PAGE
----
America’s third annual National Hot Tea Day is on January 12, 2018! Why not celebrate the TEA-rrific holday because what’s better than a hot cup of tea to start or end your day?
We know that every cup of tea has a story to tell and each one of us have a unique way of enjoying tea, reason why we love tea, as well as our own individual preference for tea times and tea types.
Although all true teas come from the same plant, Camellia sinensis, there are four main types that pair well with food and each have a story of their own to tell:
- Black Tea, The Tea of the Masses: Black tea is the most commonly consumed tea in the world accounting for approximately 68% of all consumption. In the United States, well over 80% of the tea consumed is black. Black teas are fully oxidized* and pair well with creamy desserts, chocolate and spicy jerk chicken.
- Green Tea, The Tea of Well-being: Green tea is heated after plucking to prevent oxidation. Heating can be done by either steaming or pan-firing the tea, which denatures enzymes that would cause oxidation to take place. Green tea is the most popular form of tea in China and Japan, and pairs well with chicken, melon and key lime pie!
- White Tea, The Tea of Delicacy: White Tea’s origins are found in the Fujian province of China around A.D. 1000 and it is considered to be amongst the rarest of teas and to possess the most delicate flavor. Today, its production follows very strict harvesting and processing requirements. One type of white tea looks like silver needles and pairs well with freshly sliced fruit, light fish like salmon and salads.
- Oolong Tea, The Tea of an Artisan: Oolong tea is partially oxidized tea. Plucked leaves are withered and are then allowed to oxidize before drying. Oolongs lie between green and black teas on a sliding scale and pair well with lobster, duck and maple syrup.
In honor of the beloved beverage and celebration of National Hot Tea Month (January!), the Tea Council of the USA has launched the second annual #IndividualiTEA Photo Sharing Sweepstakes , to give tea lovers across the nation an opportunity to win $500 and a year’s supply of tea.
So, are you ready to share your #IndividualiTEA?
Share a photo, video or explanation of the unique ways, times, and places you like to cook with or sip your favorite tea (it can be as unique as you’d like!) on https://bit.ly/individualiTEA and on Twitter with the hashtag #IndividualiTEA and tag @TeaCouncil.
You’ll be prompted to finalize your entry for a chance to win at https://bit.ly/individualiTEA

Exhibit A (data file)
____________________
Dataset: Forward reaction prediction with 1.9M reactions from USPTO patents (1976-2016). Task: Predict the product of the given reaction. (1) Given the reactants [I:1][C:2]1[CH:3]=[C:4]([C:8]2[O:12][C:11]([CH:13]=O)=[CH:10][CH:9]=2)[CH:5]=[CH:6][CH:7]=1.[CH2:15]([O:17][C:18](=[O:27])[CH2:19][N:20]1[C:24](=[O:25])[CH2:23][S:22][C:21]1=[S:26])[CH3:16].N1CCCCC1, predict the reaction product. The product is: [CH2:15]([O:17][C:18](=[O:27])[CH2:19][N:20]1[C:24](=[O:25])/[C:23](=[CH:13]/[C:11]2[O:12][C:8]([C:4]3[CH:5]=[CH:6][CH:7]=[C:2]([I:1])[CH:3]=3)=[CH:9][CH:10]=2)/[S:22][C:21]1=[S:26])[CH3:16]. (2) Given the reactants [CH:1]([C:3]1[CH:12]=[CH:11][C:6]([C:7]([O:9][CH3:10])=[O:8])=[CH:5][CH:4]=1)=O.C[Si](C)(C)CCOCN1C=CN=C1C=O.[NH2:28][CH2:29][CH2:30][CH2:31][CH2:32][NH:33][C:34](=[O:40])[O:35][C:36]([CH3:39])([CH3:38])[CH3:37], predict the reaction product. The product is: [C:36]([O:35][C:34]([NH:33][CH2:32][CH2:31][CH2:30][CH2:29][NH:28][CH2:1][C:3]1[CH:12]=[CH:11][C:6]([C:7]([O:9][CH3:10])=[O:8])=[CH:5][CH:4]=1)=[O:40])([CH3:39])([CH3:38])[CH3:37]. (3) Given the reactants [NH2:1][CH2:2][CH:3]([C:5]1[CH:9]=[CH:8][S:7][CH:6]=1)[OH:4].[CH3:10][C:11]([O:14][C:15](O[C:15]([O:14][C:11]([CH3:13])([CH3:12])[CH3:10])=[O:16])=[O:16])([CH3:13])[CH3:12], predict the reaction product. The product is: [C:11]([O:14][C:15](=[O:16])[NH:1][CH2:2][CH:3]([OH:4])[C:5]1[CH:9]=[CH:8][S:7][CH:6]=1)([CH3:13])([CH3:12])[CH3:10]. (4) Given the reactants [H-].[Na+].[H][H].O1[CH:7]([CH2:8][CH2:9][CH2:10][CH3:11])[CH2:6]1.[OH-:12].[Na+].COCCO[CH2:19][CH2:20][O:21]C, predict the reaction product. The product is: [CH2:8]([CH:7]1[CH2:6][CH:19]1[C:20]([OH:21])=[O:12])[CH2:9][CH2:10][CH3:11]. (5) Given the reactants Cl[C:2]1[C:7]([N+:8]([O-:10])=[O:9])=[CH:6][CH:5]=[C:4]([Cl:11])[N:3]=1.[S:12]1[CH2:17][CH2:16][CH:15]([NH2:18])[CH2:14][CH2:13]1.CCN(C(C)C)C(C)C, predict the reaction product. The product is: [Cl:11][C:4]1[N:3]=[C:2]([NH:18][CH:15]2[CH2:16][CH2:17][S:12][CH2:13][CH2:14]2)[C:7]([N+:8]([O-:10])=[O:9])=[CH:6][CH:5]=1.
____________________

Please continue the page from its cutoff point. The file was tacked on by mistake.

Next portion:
The sweepstakes runs through January 31, 2018. A copy of the official rules can be found here. Enter as many times as you’d like and don’t forget to tag and tell your friends! We’re excited to hear your tea stories!
*Oxidized is the correct chemical term for the natural process that takes place during the manufacturing of different types of teas. Fermentation is still commonly used by tea makers around the world, simply out of habit. The only tea that actually undergoes a fermentation process is Dark Tea.
Also, you can enter to win a Tea-Riffic Gift Basket worth over $90 from Beautiful Mommies (That’s Me!)
Enter to win! One winner will receive a prize basket containing an assortment of different teas and teaware. (ARV: $90.)
How? It’s easy! Just enter to win using the Giveaway Tools form below. Good luck!
About the Tea Council of the USA:
The Tea Council of the USA is a non-profit association that was formed in 1950 as a joint partnership between tea packers, importers and allied industries within the United States, and the major tea producing countries. It functions as the promotional arm of the tea industry with a primary goal of increasing overall awareness of tea by providing information about its many positive attributes. One of the Council’s primary objectives is the dissemination of key scientific findings about tea to the public. The Tea Council does this in several ways including: funding scientific meetings to bring tea researchers from around the world together to share key information and identify next steps for future research projects; and working with health organizations and international scientists to disseminate information about potential positive health effects of tea consumption on a public level.
*Product received. All opinions are my own.